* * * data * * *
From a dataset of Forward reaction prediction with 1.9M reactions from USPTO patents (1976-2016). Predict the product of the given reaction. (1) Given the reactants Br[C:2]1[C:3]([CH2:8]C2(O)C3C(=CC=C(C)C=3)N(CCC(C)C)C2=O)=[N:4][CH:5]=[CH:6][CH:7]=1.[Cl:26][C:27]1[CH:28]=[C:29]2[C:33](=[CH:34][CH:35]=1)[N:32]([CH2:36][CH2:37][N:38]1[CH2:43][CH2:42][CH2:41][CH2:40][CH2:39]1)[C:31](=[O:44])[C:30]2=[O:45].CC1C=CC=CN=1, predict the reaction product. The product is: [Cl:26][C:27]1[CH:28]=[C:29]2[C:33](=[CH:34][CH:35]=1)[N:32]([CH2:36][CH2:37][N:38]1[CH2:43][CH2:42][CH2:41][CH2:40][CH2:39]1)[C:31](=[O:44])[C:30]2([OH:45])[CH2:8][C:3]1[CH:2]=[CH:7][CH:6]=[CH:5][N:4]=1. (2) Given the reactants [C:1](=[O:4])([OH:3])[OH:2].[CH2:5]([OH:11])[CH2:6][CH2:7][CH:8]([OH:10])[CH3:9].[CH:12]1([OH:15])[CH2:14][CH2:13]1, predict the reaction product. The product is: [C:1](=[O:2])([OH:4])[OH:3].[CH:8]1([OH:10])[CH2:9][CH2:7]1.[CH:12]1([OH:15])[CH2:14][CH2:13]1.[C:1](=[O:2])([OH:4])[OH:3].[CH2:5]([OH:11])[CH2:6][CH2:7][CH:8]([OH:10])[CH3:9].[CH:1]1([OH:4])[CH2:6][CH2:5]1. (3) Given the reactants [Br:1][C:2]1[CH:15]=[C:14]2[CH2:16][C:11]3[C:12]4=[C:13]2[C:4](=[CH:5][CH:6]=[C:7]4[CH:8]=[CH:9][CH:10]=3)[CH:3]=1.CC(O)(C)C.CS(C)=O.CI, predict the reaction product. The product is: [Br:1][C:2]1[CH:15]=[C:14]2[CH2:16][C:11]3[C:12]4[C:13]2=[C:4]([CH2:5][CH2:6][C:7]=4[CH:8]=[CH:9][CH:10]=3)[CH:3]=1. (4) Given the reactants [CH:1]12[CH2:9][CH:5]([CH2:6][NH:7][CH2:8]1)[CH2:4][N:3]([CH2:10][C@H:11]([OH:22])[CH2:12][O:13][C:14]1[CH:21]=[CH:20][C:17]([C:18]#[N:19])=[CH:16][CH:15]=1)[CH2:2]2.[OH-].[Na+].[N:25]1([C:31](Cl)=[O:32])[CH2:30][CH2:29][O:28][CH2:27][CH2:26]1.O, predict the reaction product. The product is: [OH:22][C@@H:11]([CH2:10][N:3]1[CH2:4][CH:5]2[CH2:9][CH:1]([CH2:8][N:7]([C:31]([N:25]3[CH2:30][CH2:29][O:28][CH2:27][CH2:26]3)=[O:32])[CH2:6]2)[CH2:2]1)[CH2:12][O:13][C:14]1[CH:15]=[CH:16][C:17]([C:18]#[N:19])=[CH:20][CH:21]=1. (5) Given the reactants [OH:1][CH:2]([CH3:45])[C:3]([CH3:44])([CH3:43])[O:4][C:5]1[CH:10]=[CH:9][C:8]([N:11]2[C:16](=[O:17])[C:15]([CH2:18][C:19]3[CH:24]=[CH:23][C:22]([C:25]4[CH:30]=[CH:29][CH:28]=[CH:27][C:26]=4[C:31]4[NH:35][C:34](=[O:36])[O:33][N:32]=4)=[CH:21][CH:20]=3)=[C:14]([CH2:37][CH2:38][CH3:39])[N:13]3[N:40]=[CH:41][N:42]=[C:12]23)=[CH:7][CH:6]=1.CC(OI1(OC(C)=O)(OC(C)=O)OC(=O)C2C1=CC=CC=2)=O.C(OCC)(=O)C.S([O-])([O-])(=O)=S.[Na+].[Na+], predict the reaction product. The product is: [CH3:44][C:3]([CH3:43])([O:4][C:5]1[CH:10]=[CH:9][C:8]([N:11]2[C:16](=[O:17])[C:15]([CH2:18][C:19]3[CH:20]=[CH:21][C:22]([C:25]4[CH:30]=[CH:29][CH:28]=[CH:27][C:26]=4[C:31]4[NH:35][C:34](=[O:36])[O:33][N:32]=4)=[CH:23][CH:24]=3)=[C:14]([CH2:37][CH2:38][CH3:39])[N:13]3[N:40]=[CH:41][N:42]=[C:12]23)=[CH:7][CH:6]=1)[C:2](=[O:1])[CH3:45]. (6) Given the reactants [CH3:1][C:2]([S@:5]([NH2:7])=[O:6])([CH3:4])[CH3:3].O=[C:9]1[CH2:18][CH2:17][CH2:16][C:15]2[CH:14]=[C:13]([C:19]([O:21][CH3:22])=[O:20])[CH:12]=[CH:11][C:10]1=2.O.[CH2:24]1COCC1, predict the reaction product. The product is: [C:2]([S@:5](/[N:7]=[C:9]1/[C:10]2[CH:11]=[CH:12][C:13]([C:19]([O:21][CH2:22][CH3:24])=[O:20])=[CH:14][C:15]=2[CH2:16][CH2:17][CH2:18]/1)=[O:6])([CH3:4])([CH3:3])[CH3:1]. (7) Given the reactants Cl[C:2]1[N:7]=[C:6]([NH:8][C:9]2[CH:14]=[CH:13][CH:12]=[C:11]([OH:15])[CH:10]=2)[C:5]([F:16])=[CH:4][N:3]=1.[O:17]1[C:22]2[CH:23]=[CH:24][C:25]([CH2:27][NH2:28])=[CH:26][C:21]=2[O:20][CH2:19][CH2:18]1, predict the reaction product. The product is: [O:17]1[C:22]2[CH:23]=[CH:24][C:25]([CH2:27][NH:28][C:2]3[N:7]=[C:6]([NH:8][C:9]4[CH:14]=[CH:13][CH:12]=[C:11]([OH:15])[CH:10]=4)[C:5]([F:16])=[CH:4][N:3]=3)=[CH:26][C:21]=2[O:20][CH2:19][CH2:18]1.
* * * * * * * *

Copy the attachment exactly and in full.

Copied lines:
From a dataset of Forward reaction prediction with 1.9M reactions from USPTO patents (1976-2016). Predict the product of the given reaction. (1) Given the reactants Br[C:2]1[C:3]([CH2:8]C2(O)C3C(=CC=C(C)C=3)N(CCC(C)C)C2=O)=[N:4][CH:5]=[CH:6][CH:7]=1.[Cl:26][C:27]1[CH:28]=[C:29]2[C:33](=[CH:34][CH:35]=1)[N:32]([CH2:36][CH2:37][N:38]1[CH2:43][CH2:42][CH2:41][CH2:40][CH2:39]1)[C:31](=[O:44])[C:30]2=[O:45].CC1C=CC=CN=1, predict the reaction product. The product is: [Cl:26][C:27]1[CH:28]=[C:29]2[C:33](=[CH:34][CH:35]=1)[N:32]([CH2:36][CH2:37][N:38]1[CH2:43][CH2:42][CH2:41][CH2:40][CH2:39]1)[C:31](=[O:44])[C:30]2([OH:45])[CH2:8][C:3]1[CH:2]=[CH:7][CH:6]=[CH:5][N:4]=1. (2) Given the reactants [C:1](=[O:4])([OH:3])[OH:2].[CH2:5]([OH:11])[CH2:6][CH2:7][CH:8]([OH:10])[CH3:9].[CH:12]1([OH:15])[CH2:14][CH2:13]1, predict the reaction product. The product is: [C:1](=[O:2])([OH:4])[OH:3].[CH:8]1([OH:10])[CH2:9][CH2:7]1.[CH:12]1([OH:15])[CH2:14][CH2:13]1.[C:1](=[O:2])([OH:4])[OH:3].[CH2:5]([OH:11])[CH2:6][CH2:7][CH:8]([OH:10])[CH3:9].[CH:1]1([OH:4])[CH2:6][CH2:5]1. (3) Given the reactants [Br:1][C:2]1[CH:15]=[C:14]2[CH2:16][C:11]3[C:12]4=[C:13]2[C:4](=[CH:5][CH:6]=[C:7]4[CH:8]=[CH:9][CH:10]=3)[CH:3]=1.CC(O)(C)C.CS(C)=O.CI, predict the reaction product. The product is: [Br:1][C:2]1[CH:15]=[C:14]2[CH2:16][C:11]3[C:12]4[C:13]2=[C:4]([CH2:5][CH2:6][C:7]=4[CH:8]=[CH:9][CH:10]=3)[CH:3]=1. (4) Given the reactants [CH:1]12[CH2:9][CH:5]([CH2:6][NH:7][CH2:8]1)[CH2:4][N:3]([CH2:10][C@H:11]([OH:22])[CH2:12][O:13][C:14]1[CH:21]=[CH:20][C:17]([C:18]#[N:19])=[CH:16][CH:15]=1)[CH2:2]2.[OH-].[Na+].[N:25]1([C:31](Cl)=[O:32])[CH2:30][CH2:29][O:28][CH2:27][CH2:26]1.O, predict the reaction product. The product is: [OH:22][C@@H:11]([CH2:10][N:3]1[CH2:4][CH:5]2[CH2:9][CH:1]([CH2:8][N:7]([C:31]([N:25]3[CH2:30][CH2:29][O:28][CH2:27][CH2:26]3)=[O:32])[CH2:6]2)[CH2:2]1)[CH2:12][O:13][C:14]1[CH:15]=[CH:16][C:17]([C:18]#[N:19])=[CH:20][CH:21]=1. (5) Given the reactants [OH:1][CH:2]([CH3:45])[C:3]([CH3:44])([CH3:43])[O:4][C:5]1[CH:10]=[CH:9][C:8]([N:11]2[C:16](=[O:17])[C:15]([CH2:18][C:19]3[CH:24]=[CH:23][C:22]([C:25]4[CH:30]=[CH:29][CH:28]=[CH:27][C:26]=4[C:31]4[NH:35][C:34](=[O:36])[O:33][N:32]=4)=[CH:21][CH:20]=3)=[C:14]([CH2:37][CH2:38][CH3:39])[N:13]3[N:40]=[CH:41][N:42]=[C:12]23)=[CH:7][CH:6]=1.CC(OI1(OC(C)=O)(OC(C)=O)OC(=O)C2C1=CC=CC=2)=O.C(OCC)(=O)C.S([O-])([O-])(=O)=S.[Na+].[Na+], predict the reaction product. The product is: [CH3:44][C:3]([CH3:43])([O:4][C:5]1[CH:10]=[CH:9][C:8]([N:11]2[C:16](=[O:17])[C:15]([CH2:18][C:19]3[CH:20]=[CH:21][C:22]([C:25]4[CH:30]=[CH:29][CH:28]=[CH:27][C:26]=4[C:31]4[NH:35][C:34](=[O:36])[O:33][N:32]=4)=[CH:23][CH:24]=3)=[C:14]([CH2:37][CH2:38][CH3:39])[N:13]3[N:40]=[CH:41][N:42]=[C:12]23)=[CH:7][CH:6]=1)[C:2](=[O:1])[CH3:45]. (6) Given the reactants [CH3:1][C:2]([S@:5]([NH2:7])=[O:6])([CH3:4])[CH3:3].O=[C:9]1[CH2:18][CH2:17][CH2:16][C:15]2[CH:14]=[C:13]([C:19]([O:21][CH3:22])=[O:20])[CH:12]=[CH:11][C:10]1=2.O.[CH2:24]1COCC1, predict the reaction product. The product is: [C:2]([S@:5](/[N:7]=[C:9]1/[C:10]2[CH:11]=[CH:12][C:13]([C:19]([O:21][CH2:22][CH3:24])=[O:20])=[CH:14][C:15]=2[CH2:16][CH2:17][CH2:18]/1)=[O:6])([CH3:4])([CH3:3])[CH3:1]. (7) Given the reactants Cl[C:2]1[N:7]=[C:6]([NH:8][C:9]2[CH:14]=[CH:13][CH:12]=[C:11]([OH:15])[CH:10]=2)[C:5]([F:16])=[CH:4][N:3]=1.[O:17]1[C:22]2[CH:23]=[CH:24][C:25]([CH2:27][NH2:28])=[CH:26][C:21]=2[O:20][CH2:19][CH2:18]1, predict the reaction product. The product is: [O:17]1[C:22]2[CH:23]=[CH:24][C:25]([CH2:27][NH:28][C:2]3[N:7]=[C:6]([NH:8][C:9]4[CH:14]=[CH:13][CH:12]=[C:11]([OH:15])[CH:10]=4)[C:5]([F:16])=[CH:4][N:3]=3)=[CH:26][C:21]=2[O:20][CH2:19][CH2:18]1.